When Weber introduced it’s latest bolt-on handle design many purists were very critical of the change, not because it was a bad handle, but because it simply looks bulky and distracts attention away from the beauty of the classic kettle design. Gone are the days of a welded (and painted!) strap style handle – we are now provided with a new bolt on design that incorporates a large metal heat shield assembly and is attached using plate nuts and a special tool designed to prevent over tightening.
The new handle feels very secure once installed but lacks some of the character of the older grills in my opinion. If you’re like me and belong to camp old school then read on to learn how you can give your new kettle that classic retro feel. Below you can see a comparison of the new style handle along side the ranch version which we plan to modify and install.
Quick note before we begin! I would like to personally thank member “terrymo” for graciously sending me this ranch handle bracket! He knew I was looking for one and very generously sent it to me. Cheers Terry!
1 x Old Style Bolt on Handle Frame. ** You need to track down either a single handle from a Ranch kettle (#80554) (Note this seems to be discontinued!) or alternatively you can order fireplace handles in pairs (#61486). It appears as a bonus you get new original Weber wood handles as part of the deal as well! Will confirm this in a week or so.**
2 x Stainless Steel Carriage Head Bolts – 1″ in length or as close as possible
Drill with a 21/64 metal bit
High Heat Paint
Objective: We need to accomplish a few key things in order for this to all work. #1 – Drill out the existing mounting holes on the ranch handle. #2 – Bend the mounting tabs flat. And #3 – Paint to suit. These are all simple tasks so take your time and all will go smoothly.
Step 1: Drill out mounting holes
Using your drill and 21/64th drill bit – expand the two holes located on each of the handle mounting tabs. This is to allow the square neck at the top of the carriage bolt thread to sit flat against the handle and not pinch or damage the porcelain on your kettle. The 21/64th worked perfectly for the bolts I had and will more than likely work with whatever you find locally. Essentially you want to drill them out just enough so that the bolt head will sit flush against the handle strap.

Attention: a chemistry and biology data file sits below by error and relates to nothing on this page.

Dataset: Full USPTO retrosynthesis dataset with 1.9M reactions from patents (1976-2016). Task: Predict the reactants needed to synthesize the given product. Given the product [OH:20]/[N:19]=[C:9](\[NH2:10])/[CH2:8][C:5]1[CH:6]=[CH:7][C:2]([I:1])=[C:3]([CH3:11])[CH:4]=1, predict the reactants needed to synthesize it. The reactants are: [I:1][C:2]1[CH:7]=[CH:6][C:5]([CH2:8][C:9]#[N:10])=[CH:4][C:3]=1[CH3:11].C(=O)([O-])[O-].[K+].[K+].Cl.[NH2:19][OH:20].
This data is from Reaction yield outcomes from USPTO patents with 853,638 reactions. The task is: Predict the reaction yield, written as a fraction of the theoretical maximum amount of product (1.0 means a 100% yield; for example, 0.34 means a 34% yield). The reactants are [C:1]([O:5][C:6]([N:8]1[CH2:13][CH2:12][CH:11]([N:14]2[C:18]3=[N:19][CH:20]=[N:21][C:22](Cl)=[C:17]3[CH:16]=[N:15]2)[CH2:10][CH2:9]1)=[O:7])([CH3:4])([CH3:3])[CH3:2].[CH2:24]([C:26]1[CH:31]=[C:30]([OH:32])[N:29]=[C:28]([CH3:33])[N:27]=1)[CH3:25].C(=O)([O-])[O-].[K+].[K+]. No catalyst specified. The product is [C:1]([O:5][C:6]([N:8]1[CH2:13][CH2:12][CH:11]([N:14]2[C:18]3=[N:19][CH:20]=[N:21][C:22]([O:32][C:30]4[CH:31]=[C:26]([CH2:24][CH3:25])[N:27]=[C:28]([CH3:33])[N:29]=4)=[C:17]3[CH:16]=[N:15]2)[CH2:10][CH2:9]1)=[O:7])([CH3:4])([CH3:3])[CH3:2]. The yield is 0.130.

Step 2: Flatten the new handle tabs to match the profile of a 22.5″ kettle.
Since this handle strap was originally designed for the slope of a ranch lid, you need to bend the same little tabs that you just drilled out so that the handle will sit flat against the lid. If you look at the picture below I have yet to bend them flat so the handle is resting only on its outer two most edges (or “tiptoes” for lack of a better expression) and not flat on the tabs. If you were to tighten the handle on like this it would certainly dig into the porcelain and cause damage.
I placed the strap down as shown below and then tapped the top outside edges with a hammer to slowly force the inner portion of the tab to rest flat against the ground. You will be able to tell just by looking at the profile view if it’s close or not – and then simply make small adjustments until it looks good.
Step 3: Painting the handle strap
Since this was a first attempt at such a modification I decided to start out with good old classic black and the new MT was a perfect candidate. I used the large flat nuts from the underside of the lid to hold the carriage bolts upright while painting. I went with gloss black BBQ paint (Tremclad) and it’s a damn near perfect match! Since this product is quick dry I did 4 coats in less than an hour then allowed it to sit overnight before handling.
And that’s it folks! Easy as that and you have a classic retro strap style handle with no heat shield. And should you feel like taking things to the next level you can combine this mod with a set of Brian’s amazing handles! See below:
Happy Holidays from the WKC and here’s looking forward to a great 2015!
R – R – R